The way to get around this (other than building public housing or encouraging squatting) is through establishing a public bank tasked with lending to affordable housing developments; a sort of "seize the means of finance" strategy. There's a nascent movement for establishing a Public Bank of Oakland that could eventually be used for this sort of scheme, and I believe there's organizing going on for something similar up in Seattle. It's a good time for public bank projects here on the West Coast, since there's a lot of unfilled demand for lending for weed-related businesses; regular banks won't touch 'em because federal law, but lending to them is very profitable, and those profits can be plowed into things like housing schemes.

IMO establishing public municipal banks is a really good idea — the only problem with it is that it's hugely, hugely wonky, and takes like two long paragraphs to explain how it's even connected to the housing market at all, and I'm not sure I've even gotten the details right.
posted by You Can't Tip a Buick at 9:20 PM on April 19 [2 favorites]


The way to get around this (other than building public housing or encouraging squatting) is through establishing a public bank tasked with lending to affordable housing developments

Genuine question: what advantages does this have over just building public housing?
posted by zymil at 2:56 AM on April 20 [1 favorite]


computech_apolloniajames: "A. You have a lot of roommates. B. See A."

In a one-bedroom apartment? I grew up in Jersey and always thought that I'd be in NYC when I was an adult but now as an actual adult, I can't imagine how anyone does it. The prices just make my eyes cross.
posted by octothorpe at 7:27 AM on April 20 [1 favorite]


A living room is just a bedroom the law does not let you publicly advertise or rent as such.
posted by griphus at 7:55 AM on April 20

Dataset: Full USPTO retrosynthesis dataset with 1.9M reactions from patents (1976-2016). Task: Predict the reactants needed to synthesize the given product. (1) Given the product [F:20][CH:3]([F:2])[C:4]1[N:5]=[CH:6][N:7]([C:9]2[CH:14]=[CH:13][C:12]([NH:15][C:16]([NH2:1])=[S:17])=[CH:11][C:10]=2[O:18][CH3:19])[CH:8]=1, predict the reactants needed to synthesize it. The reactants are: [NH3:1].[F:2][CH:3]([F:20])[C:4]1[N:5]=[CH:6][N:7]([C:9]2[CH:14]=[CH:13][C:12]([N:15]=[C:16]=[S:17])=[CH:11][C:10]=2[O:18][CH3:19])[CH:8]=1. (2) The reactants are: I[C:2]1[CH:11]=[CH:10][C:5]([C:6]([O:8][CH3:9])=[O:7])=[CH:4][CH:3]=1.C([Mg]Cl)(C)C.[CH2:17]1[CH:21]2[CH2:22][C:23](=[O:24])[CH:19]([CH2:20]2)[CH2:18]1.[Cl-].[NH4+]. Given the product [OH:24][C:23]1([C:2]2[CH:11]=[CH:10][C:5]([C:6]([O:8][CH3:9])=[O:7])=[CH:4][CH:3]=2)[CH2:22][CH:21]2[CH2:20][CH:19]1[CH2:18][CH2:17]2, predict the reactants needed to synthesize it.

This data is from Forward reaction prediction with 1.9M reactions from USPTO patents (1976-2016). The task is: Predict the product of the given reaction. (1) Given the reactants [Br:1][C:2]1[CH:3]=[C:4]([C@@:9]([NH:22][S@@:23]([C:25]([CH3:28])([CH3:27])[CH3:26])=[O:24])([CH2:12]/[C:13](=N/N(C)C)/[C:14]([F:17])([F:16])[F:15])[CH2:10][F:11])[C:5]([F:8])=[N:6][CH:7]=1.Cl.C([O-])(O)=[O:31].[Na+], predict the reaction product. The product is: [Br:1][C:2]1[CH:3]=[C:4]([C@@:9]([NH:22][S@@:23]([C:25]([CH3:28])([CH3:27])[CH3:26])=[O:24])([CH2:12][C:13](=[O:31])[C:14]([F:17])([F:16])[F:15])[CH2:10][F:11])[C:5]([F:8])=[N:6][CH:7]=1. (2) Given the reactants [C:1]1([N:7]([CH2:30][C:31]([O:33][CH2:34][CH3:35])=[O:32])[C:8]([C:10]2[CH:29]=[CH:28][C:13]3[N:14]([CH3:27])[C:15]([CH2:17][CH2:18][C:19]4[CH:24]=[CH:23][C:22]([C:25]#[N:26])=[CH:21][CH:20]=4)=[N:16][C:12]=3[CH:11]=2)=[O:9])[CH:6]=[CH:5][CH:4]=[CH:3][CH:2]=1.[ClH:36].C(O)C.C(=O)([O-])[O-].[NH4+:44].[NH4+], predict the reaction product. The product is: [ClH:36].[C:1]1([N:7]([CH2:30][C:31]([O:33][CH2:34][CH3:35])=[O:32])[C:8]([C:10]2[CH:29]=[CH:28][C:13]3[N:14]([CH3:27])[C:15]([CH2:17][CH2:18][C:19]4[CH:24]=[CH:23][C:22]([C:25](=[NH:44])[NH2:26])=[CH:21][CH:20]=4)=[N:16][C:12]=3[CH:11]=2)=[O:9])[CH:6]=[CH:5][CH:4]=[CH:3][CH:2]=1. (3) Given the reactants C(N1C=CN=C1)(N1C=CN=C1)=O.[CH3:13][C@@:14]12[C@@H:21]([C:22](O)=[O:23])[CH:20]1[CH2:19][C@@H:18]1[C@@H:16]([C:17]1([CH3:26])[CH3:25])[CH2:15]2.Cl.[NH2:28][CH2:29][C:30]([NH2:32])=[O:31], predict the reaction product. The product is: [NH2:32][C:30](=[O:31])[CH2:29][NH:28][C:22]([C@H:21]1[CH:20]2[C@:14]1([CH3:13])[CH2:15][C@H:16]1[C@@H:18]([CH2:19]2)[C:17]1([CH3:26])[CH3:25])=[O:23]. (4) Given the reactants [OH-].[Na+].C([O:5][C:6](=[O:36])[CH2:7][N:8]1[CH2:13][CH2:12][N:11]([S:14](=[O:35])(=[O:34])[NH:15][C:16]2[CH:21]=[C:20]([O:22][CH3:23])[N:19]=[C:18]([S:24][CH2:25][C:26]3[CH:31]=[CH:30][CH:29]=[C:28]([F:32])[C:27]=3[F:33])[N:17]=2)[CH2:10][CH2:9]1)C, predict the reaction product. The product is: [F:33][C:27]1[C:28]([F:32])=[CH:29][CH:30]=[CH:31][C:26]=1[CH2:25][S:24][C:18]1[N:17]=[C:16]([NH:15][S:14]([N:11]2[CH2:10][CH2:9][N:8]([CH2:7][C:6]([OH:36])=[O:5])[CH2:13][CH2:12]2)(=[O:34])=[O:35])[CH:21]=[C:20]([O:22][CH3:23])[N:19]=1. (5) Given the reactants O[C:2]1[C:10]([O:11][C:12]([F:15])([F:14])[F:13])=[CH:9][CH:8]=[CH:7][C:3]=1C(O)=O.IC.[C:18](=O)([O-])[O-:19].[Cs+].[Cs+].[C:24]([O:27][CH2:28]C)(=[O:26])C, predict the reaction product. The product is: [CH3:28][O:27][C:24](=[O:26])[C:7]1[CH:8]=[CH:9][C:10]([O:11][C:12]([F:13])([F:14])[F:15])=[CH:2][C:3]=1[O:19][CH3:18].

> Genuine question: what advantages does this have over just building public housing?

Reasons I could pretend to be able to explain but can't actually explain. I think the broad strokes not-an-explanation is that it's easier to make a public bank self-sustaining than it is to do the same with public housing. Like, a public bank allows the city to recapture the money that would have otherwise been going to conventional lenders; this money can be devoted to lending for projects that are profitable, but not profitable enough for the market, and ultimately hooking into this profit stream and using it to lower the cost of affordable housing development may be more efficient at lowering the price of housing than just building conventional public housing developments.

Really, though, what needs to happen is something like a diversity of tactics (incendiary phrase used deliberately) for lowering the cost of housing; establishing public banks that lend with an eye toward the public good, creating more public housing, plus direct-actioney stuff like normalizing squatting.

The big problem that's right there on the surface is that lowering the cost of housing means lowering the price of housing, which means that homeowners are incentivized to undermine any scheme that could break the market's near-monopoly on housing. Because electoral politics almost everywhere requires catering to the homeowning classes, we can't count on elected officials to take the lead on chasing the market out of housing.
posted by You Can't Tip a Buick at 8:04 AM on April 20 [1 favorite]